Easyjet is carefully expanding its flight plan

The uncertainty in the travel industry is immense. The Easyjet boss declares the market unpredictable – but announces a slight recovery in the number of bookings and an expansion of the flight schedule.

An Airbus A320-200 of the Easyjet airline in Berlin-Schönefeld

Dhe British low-cost airline Easyjet is cautiously expanding its flight schedule due to a slight recovery in booking numbers. For the rest of the summer, the offer will be increased to 40 percent from 30 percent of last year’s flight capacity, announced Easyjet on Tuesday. The demand is higher than expected. The airline remains more pessimistic than the competing low-cost airlines. Market leader Ryanair from Ireland wants to take off 60 percent of the previous year’s capacity in August, then 70 percent in September. The small Hungarian company Wizz Air had recently achieved 70 percent.

According to the announcement, Lufthansa also wants to fill 40 percent of last year’s seats again from the end of June to October and bring half of the fleet into the air with more than 380 aircraft. Lufthansa will provide information on the latest status when the quarterly figures are published on Thursday. The French-Dutch group Air France KLM has announced 45 percent of the capacity for the current third quarter, which should increase to 65 percent by the end of the year. From April to June, only twelve percent of the previous year’s flights took off due to the pandemic. The British-Spanish aviation group IAG, parent company of British Airways, Iberia and Aer Lingus, is planning more cautiously with around a quarter of the offer in the third quarter and a good half in the final quarter of the year.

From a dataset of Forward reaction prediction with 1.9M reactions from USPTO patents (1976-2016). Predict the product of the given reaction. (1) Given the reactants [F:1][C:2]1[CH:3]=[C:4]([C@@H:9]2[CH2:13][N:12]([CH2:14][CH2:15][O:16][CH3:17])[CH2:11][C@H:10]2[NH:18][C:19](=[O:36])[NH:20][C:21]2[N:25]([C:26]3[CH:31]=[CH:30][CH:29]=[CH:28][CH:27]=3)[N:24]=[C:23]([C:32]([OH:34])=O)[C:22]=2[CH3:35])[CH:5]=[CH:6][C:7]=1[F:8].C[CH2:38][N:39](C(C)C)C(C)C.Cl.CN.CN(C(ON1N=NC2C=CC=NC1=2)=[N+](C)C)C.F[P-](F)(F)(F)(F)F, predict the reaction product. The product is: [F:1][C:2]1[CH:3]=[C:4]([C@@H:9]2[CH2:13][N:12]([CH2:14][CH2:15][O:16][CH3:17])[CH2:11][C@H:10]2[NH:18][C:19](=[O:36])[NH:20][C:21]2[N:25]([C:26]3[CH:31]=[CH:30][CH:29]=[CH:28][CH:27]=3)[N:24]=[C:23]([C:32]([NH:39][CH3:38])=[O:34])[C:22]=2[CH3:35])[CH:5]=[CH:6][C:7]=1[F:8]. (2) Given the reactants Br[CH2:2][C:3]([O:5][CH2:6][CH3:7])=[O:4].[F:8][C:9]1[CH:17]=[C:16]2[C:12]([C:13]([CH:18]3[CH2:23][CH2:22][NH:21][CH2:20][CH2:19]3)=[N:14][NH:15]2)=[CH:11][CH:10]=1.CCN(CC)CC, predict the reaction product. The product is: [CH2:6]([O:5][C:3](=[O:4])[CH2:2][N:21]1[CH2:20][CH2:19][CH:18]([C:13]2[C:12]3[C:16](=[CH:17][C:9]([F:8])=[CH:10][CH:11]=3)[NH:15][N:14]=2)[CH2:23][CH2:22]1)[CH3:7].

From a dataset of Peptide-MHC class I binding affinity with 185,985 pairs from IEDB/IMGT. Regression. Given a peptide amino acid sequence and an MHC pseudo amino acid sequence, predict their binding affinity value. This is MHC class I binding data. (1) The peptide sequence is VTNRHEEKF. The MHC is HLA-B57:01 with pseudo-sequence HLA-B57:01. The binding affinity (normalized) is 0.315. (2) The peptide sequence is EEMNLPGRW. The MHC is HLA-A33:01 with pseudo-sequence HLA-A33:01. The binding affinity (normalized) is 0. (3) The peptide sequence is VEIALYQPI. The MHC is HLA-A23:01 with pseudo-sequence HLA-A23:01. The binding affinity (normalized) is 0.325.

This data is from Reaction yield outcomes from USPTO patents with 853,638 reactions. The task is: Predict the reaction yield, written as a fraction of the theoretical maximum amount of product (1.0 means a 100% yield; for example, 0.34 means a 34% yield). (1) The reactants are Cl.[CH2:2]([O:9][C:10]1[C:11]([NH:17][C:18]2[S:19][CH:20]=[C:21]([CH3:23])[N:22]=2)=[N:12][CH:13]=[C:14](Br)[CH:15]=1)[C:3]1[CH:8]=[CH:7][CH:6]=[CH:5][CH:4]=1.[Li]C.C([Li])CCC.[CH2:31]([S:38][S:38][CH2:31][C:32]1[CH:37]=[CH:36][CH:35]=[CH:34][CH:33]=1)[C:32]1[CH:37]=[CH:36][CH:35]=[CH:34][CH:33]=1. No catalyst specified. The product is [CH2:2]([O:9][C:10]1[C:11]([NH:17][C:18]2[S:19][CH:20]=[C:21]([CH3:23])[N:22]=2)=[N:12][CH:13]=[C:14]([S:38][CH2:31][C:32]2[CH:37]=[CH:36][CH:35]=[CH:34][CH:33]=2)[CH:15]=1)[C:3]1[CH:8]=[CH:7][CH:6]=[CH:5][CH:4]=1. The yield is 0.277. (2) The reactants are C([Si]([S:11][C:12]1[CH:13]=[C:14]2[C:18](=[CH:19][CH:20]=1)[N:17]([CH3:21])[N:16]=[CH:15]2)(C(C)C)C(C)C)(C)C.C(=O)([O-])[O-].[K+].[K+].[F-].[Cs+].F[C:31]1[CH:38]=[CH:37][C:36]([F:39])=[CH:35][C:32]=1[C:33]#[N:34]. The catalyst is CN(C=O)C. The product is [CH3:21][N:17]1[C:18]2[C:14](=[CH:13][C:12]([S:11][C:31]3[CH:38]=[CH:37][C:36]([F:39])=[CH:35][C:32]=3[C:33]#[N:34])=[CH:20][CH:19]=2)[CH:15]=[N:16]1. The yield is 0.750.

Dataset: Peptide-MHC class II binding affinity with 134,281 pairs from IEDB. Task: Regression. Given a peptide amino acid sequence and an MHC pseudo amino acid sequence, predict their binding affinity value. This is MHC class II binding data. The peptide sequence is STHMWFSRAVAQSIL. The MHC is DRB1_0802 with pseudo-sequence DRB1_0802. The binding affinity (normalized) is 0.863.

But because the number of corona cases is rising again in several countries, the uncertainty about the development of travel remains high. Vacation destinations in Portugal or France are in demand, but the market remains unpredictable, said Easyjet boss Johan Lundgren. Due to the coronavirus pandemic, EasyJet suffered a pre-tax loss of £ 324.5 million in the three months ended June. From April to June, when air traffic in Europe was largely idle due to travel restrictions, Easyjet burned less money than feared: instead of the one billion pounds initially expected, it was 774 million.

The low-cost airline expects a lower loss for the current fourth quarter of its financial year than in the third. That gave the share, which had been badly hit since the beginning of the year, of more than ten percent.